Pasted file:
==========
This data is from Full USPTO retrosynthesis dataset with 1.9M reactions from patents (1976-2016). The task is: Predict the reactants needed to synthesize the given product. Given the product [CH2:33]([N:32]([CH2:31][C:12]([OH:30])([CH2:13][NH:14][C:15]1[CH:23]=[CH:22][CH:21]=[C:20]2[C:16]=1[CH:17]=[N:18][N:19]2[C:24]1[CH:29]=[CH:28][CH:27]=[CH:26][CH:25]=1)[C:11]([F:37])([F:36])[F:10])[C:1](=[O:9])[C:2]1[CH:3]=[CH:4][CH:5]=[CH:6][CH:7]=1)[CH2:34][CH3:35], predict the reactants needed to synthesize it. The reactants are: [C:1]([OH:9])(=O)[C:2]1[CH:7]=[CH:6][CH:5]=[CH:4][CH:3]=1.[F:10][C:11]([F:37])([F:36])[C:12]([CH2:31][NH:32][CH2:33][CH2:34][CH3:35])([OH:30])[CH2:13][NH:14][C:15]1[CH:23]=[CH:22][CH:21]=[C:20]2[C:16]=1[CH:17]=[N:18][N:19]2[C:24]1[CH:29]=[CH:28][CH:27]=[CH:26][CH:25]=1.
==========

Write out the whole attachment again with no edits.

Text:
This data is from Full USPTO retrosynthesis dataset with 1.9M reactions from patents (1976-2016). The task is: Predict the reactants needed to synthesize the given product. Given the product [CH2:33]([N:32]([CH2:31][C:12]([OH:30])([CH2:13][NH:14][C:15]1[CH:23]=[CH:22][CH:21]=[C:20]2[C:16]=1[CH:17]=[N:18][N:19]2[C:24]1[CH:29]=[CH:28][CH:27]=[CH:26][CH:25]=1)[C:11]([F:37])([F:36])[F:10])[C:1](=[O:9])[C:2]1[CH:3]=[CH:4][CH:5]=[CH:6][CH:7]=1)[CH2:34][CH3:35], predict the reactants needed to synthesize it. The reactants are: [C:1]([OH:9])(=O)[C:2]1[CH:7]=[CH:6][CH:5]=[CH:4][CH:3]=1.[F:10][C:11]([F:37])([F:36])[C:12]([CH2:31][NH:32][CH2:33][CH2:34][CH3:35])([OH:30])[CH2:13][NH:14][C:15]1[CH:23]=[CH:22][CH:21]=[C:20]2[C:16]=1[CH:17]=[N:18][N:19]2[C:24]1[CH:29]=[CH:28][CH:27]=[CH:26][CH:25]=1.